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Habeeb Ahmad Vs. Registrar of Trade Marks, Madras and anr. - Court Judgment

LegalCrystal Citation
SubjectIntellectual Property Rights
CourtAndhra Pradesh High Court
Decided On
Case NumberO.P. Nos. 2 and 3 of 1963 and Appln. No. 322 of 1963
Judge
Reported inAIR1966AP102
ActsTrade and Merchandise Marks Act, 1958 - Sections 2(1), 3 and 5
AppellantHabeeb Ahmad
RespondentRegistrar of Trade Marks, Madras and anr.
Appellant AdvocateJaleel Ahmed and ;Hasan Abid Ali, Advs.
Respondent AdvocateG. Venkatrama Sastry and ;A.R. Krishnaswamy, Advs.
Excerpt:
intellectual property rights - jurisdiction - sections 2 (1) (h), 3 and 5 of trade and merchandise marks act, 1958 - petitioner filed petition for rectification and cancellation of trade name - respondent objected on ground that this high court has no jurisdiction to entertain petition - office of jurisdiction of area of his principle place of business should be approached for registration - court having appellate jurisdiction is court which has jurisdiction for rectification - andhra pradesh court has no jurisdiction for registration of mark or its rectification. - .....was got registered by the 2nd respondent as trade mark no. 203382 in the office of the trade mark registry at madras. the petitioner was manufacturing beedies in the name of 'rafiq jadi bidi' and filed an application for registration of this trade mark on 12-6-1963. but the registration was opposed by the 2nd respondent. the 2nd respondent further filed a criminal case no. 5127 of 1963 on the file of the 8th city magistrate, hyderabad against the petitioner under sections 78 and 79 of the trade and merchandise marks act, 1958 (hereinafter called 'the act') read with sections 482, 486 and 488 of the indian penal code, for infringement of the trade mark. in these proceedings, the petitioner pleaded invalidity of the registration and also filed this o. p. on 27-7-1963. he further.....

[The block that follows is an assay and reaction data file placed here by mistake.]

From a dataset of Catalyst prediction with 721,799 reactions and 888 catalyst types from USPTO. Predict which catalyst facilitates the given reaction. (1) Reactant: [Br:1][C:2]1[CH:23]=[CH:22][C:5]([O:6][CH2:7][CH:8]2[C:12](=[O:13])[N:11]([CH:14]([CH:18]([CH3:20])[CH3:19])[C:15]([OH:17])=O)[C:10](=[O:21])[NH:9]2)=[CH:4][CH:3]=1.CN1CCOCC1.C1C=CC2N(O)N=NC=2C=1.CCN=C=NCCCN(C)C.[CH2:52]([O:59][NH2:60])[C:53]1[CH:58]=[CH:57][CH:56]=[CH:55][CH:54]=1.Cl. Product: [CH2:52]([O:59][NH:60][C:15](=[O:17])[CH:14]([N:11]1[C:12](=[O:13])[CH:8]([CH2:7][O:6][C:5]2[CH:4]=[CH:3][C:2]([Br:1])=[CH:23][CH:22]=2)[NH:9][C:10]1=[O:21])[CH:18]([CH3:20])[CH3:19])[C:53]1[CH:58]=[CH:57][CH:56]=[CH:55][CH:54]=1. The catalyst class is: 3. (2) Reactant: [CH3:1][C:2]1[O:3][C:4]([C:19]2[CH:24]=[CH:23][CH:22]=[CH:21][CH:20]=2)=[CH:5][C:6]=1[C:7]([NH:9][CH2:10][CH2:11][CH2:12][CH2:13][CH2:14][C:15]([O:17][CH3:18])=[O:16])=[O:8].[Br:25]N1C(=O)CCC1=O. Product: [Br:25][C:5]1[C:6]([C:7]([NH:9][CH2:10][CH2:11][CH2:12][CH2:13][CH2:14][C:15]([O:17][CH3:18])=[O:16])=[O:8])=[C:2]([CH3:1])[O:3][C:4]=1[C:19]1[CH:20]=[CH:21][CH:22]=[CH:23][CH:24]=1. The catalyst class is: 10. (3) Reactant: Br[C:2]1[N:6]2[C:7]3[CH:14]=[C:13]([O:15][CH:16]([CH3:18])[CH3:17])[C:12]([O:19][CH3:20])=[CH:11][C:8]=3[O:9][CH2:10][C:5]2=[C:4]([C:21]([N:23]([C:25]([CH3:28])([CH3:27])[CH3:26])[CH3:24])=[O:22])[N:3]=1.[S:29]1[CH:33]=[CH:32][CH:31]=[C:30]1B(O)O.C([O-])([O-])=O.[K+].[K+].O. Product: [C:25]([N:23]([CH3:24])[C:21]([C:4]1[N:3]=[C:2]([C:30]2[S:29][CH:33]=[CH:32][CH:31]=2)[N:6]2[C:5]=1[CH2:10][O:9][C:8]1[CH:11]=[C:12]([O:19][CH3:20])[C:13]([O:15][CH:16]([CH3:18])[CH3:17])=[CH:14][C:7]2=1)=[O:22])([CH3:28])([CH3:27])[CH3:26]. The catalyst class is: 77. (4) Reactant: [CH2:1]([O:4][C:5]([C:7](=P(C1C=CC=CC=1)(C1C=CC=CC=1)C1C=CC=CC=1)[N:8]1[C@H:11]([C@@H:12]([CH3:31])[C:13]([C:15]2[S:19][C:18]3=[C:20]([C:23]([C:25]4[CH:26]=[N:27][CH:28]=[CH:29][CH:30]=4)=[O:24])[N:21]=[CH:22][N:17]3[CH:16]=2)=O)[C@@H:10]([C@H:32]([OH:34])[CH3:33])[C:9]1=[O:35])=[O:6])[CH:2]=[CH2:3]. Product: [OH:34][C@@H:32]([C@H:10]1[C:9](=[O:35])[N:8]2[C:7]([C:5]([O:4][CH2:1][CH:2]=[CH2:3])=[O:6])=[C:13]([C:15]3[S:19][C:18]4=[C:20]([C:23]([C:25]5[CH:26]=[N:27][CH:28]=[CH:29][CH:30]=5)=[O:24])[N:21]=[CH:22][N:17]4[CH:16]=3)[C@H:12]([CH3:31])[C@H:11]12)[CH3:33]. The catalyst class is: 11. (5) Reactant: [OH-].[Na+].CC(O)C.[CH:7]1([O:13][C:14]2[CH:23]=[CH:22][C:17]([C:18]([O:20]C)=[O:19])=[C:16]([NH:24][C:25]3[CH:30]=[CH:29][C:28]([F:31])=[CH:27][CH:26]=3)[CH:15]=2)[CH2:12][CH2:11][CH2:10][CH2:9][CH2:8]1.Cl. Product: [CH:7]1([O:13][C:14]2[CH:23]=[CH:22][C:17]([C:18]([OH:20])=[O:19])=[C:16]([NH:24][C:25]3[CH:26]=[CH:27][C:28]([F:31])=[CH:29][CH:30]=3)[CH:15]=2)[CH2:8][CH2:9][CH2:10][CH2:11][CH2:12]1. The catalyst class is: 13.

Judgment:
ORDER

Jaganmohan Reddy, J.

1. O. P. No. 2/63 was filed by Habeeb Ahmed, under Sections 46, 47, 56 read with 107 and 108 of the Trade and Merchandise Marks Act, 195S for rectification, cancellation etc., of the trade name 'Rafiq Jadi Beedi', he having taken the trade name of 'Rafiq Judi Bidi'.

2. It may be stated that 'Rafiq Jadi Beedi' was got registered by the 2nd respondent as Trade Mark No. 203382 in the Office of the Trade Mark Registry at Madras. The petitioner was manufacturing beedies in the name of 'Rafiq Jadi Bidi' and filed an application for registration of this Trade Mark on 12-6-1963. But the registration was opposed by the 2nd respondent. The 2nd respondent further filed a criminal case No. 5127 of 1963 on the file of the 8th City Magistrate, Hyderabad against the petitioner under Sections 78 and 79 of the Trade and Merchandise Marks Act, 1958 (hereinafter called 'the Act') read with Sections 482, 486 and 488 of the Indian Penal Code, for infringement of the trade mark. In these proceedings, the petitioner pleaded invalidity of the registration and also filed this O. P. on 27-7-1963. He further applied for slay of the criminal case by way of an application No. 229/63, which was granted. Subsequently the 2nd respondent filed applications 332 and 333/63 to dismiss the O. P. on the ground that this court has no jurisdiction to entertain tin's petition.

3. The question of jurisdiction is not only raised in this O. P. but also in another O. P. which is connected with it, viz, O. P. No. 3/63.

4. Notice was given to the learned Advocate-General to assist the Court.